Buy Local

Shopping on-line can be fun but don’t forget to shop local and support local businesses. Your custom can make all the difference locally to retailers in a highly competitive market.

Remember if you don’t shop in your local town, you will not have a local town to shop in.

Clancy’s Law – Owner’s responsibility if a Learner driver driving unaccompanied

Under the new Road Traffic Act, if you have a son or daughter that is a learner driver YOU , the owner, will now be committing an offence if you allow them to drive without being accompanied by fully qualified driver.

However as the owner of the vehicle you will have a good defence to the charge to show that the vehicle was being used without your consent and either that you had taken all reasonable precautions to prevent its being used or that it was being used by the driver acting against your orders.

The fine imposed cannot exceeding €2000 or 6 month imprisonment or both such a fine and imprisonment.

12 Tips for Christmas

More Christmas trees

Follow our 12 tips for Christmas and worry not!

  1. Misguided by Mistletoe at the Staff Party – Your staff policies on bullying and harassment and discrimination still apply at the office party. Just make sure everyone knows this and knows what they are. if you are attending your office party Looking forward to the office Christmas party? It’s often great fun and an end-of-year morale boost for staff… just be careful not to make any false promises while in the festive spirit.
  2. Finance – Be careful not to overspend – Set a budget for the festive season and stick to it
  3. Vouchers as Presents –  Before you buy, check the expiry date!
  4. Online shopping is one way of avoiding the queues come the January sales – but make sure you are do so safely. Check for the padlock sign on the payment page and monitor your credit card or paypal account regularly. – Safest way to shop – is to shop local!
  5. Taking a break over Christmas ? Make your home look occupied, leave a light on and get a trusted neighbour to check on your property, don’t leave any presents visible from the windows – Finally take precautions to make sure the pipes don’t burst!
  6. Check your house insurance– if you have got expensive Christmas presents you may need to up the insurance to cover them!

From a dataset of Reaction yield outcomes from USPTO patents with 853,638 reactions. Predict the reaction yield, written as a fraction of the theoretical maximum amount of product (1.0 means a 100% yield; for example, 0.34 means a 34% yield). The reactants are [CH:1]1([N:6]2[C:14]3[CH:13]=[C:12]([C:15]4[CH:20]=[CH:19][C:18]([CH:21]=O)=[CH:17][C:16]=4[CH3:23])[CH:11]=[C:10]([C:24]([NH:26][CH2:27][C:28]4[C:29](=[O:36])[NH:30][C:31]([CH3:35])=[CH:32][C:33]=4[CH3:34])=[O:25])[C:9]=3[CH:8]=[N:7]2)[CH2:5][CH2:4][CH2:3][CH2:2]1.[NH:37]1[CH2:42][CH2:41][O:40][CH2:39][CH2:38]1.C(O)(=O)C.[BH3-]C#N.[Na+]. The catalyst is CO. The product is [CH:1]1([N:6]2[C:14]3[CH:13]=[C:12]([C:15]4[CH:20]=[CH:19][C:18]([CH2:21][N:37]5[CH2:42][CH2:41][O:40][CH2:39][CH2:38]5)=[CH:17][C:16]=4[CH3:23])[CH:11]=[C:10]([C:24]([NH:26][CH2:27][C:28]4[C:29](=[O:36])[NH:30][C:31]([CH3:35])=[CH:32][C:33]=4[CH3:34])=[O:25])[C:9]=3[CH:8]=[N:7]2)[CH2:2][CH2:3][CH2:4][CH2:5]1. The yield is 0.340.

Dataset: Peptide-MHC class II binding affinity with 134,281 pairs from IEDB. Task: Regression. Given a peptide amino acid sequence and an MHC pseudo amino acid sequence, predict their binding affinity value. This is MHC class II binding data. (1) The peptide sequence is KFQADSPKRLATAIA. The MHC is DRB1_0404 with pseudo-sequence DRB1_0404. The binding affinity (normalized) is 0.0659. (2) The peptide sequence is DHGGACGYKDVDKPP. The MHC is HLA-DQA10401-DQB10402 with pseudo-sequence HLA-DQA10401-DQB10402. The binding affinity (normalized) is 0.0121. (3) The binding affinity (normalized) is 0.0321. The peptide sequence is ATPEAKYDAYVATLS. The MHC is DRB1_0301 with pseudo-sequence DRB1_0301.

7. Family law – If you are involved in a family law dispute, if possible, put aside your own differences and try to put the children first during the festive season.  Let the children enjoy their Christmas, without tension and acrimony between their parents. Don’t forget family law proceedings are private – you cannot post or tweet about them
  8. Social Media – Employers should ensure that employees should not place material on social media sites which would adversely affect the reputation of the employer and that such conduct may result in the employee being disciplined in accordance with the employer’s disciplinary policy.
  9. Safety First – Christmas lights spread festive cheer but don’t forget to turn them off before you go to bed… the bright lights might keep your neighbours awake…or set your house on fire!
  10. Return that Gift – Check as shops’ return policy before you buy and ask for a gift receipt. There is no obligation for shops to offer an exchange or refund for unwanted Christmas gifts but many still do as a gesture of goodwill – otherwise it could be regifted!
  11. Don’t ever drink & Drive – If you’re drinking, leave the car at home and make sure you don’t drive the following morning – You could still be over the limit!
  12. Eat, drink and stay merry this Christmas – but do it all in moderation.


On-Line Shopping – Beware!

The way we shop has changed. Online shopping means everyone now has access to the global market and consumer choice has never been better! However, I have been thinking about the risks facing online shoppers, particularly with Black Friday and Christmas around the corner.  The following are some of the dangers we have to be aware of when shopping on-line: Read more